Summary: How do we connect the Sargasso Sea to our lives as Christians? Let’s consider some ways it might.


“We must pay more careful attention, therefore, to what we have heard, so that we do not drift away.” Hebrews 2:1 NIV

The Sargasso Sea is the only sea in the world that has no coastline. It is located in the north Atlantic 20 o N to 35 o N and 30 o W to 70 o W, and covers approximately 2,000,000 square miles with depths ranging from 5000 to 23,000 feet. It derives its name from the free-floating seaweed (sargassum) strewn over its vast surface. Winds are normally extremely calm and move in a clockwise manner caused by a confluence of the Gulf Stream on its west, by the Canary Current on its east, by the North Atlantic Current on its north and by the N Atlantic Equatorial Current on its south.

The Sargasso Sea slightly changes position as its surrounding currents change with weather and temperature patterns during different seasons. These different currents interface to separate the Sargasso Sea from the rest of the Atlantic, thus creating the calm conditions and slow-moving circulatory winds. The legendary “Bermuda Triangle” is located in its NW quadrant.

Stories of “a sea of lost ships” predates the journalism surrounding the “Bermuda Triangle” by centuries and were, in many ways, strikingly similar to recent “Bermuda Triangle” horror accounts. Laying aside all the obvious myths and folklore surrounding the Sargasso, we will find it profitable to carefully look at the facts surrounding this, the most mysterious of seas, for in many ways it suggests some pitfalls Christians may encounter in their spiritual life.

As long as the sailing ships of a previous time did not journey too far into the central area of the Sargasso they were able to correct their course and continue on to their destination. It was when the ship’s captain, unaware of the danger that existed, slowly sailed toward the Sea’s center, in the direction of no return. This is typical of sin’s allure. Many believe they can “enjoy the pleasures of sin for a season” and walk away from it whenever they desire only to discover that the enslaving power of a life of carnality is much stronger than they had imagined. The more involved a person becomes in the ways of the world the greater the likelihood of their being unable to “come out from among them, and be separate.” The only certain answer to their plight is turning to Jesus for deliverance.

With the advent of powered vessels came the opportunity to explore the Sargasso’s secrets. Derelict vessels were found there more often, shipshape but deserted. On one occasion a ship carrying human cargo was sighted with nothing but skeletons aboard. What lies at the bottom of this sea has quickened the imagination of many. In today’s world, the Sargasso poses no barrier for the steam and nuclear powered ships that plow through it regularly.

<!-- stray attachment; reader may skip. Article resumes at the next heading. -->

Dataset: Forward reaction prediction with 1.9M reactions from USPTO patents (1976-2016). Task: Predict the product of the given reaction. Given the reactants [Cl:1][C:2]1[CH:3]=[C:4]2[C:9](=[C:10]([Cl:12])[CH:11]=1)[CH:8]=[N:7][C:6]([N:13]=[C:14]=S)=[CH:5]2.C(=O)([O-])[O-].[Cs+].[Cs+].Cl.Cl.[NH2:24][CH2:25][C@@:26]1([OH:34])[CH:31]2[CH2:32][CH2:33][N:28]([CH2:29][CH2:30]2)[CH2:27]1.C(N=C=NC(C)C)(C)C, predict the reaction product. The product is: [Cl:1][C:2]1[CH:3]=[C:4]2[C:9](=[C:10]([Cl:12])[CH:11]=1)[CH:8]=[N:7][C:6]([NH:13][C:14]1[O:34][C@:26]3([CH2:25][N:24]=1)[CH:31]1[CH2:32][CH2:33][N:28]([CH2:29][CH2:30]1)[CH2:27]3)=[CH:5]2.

Power-driven ships are relatively new in nautical history but for centuries wind-driven ships were the only means of marine transportation. It is these frail vessels that aptly typify our spiritual sojourn in our “earthly tents”. Paul uses this description in 2 Corinthians 5:1-4. “For we know that if the earthly tent which is our house is torn down, we have a building from God, a house not made with hands, eternal in the heavens. For indeed in this house we groan, longing to be clothed with our dwelling from heaven, inasmuch as we, having put it on, will not be found naked. For indeed while we are in this tent, we groan, being burdened, because we do not want to be unclothed but to be clothed, so that what is mortal will be swallowed up by life.” (NASB)

How do we connect the Sargasso Sea to our lives as Christians? Let’s consider some ways it might.


There was nothing in the Sargasso Sea to which stranded ships could anchor. Columbus, who discovered it, was deceived into believing that he was near land because of the abundance of sargassum that could be seen in the area. He tried to fathom the depth but found no bottom. In fact, some three miles below him lay the Nares Abyssal Plain of the great sea.

The spiritual application is obvious. Drifting, whether physical or spiritual, denotes no goal, objective or progress. No progress can occur when all movement is only random drifting. The writer of Hebrews cautions us to pay careful attention to the truths we have been taught and not stray from them. Keeping our spiritual eyes focused on Jesus will assure us of not drifting.

If we anchor our life in the Lord Jesus we can rest assured that our anchor will hold regardless of the severity of the storm. Ruth Caye Jones captured this truth when she wrote “In Times Like These”. The first and third stanzas fittingly apply in today’s world.

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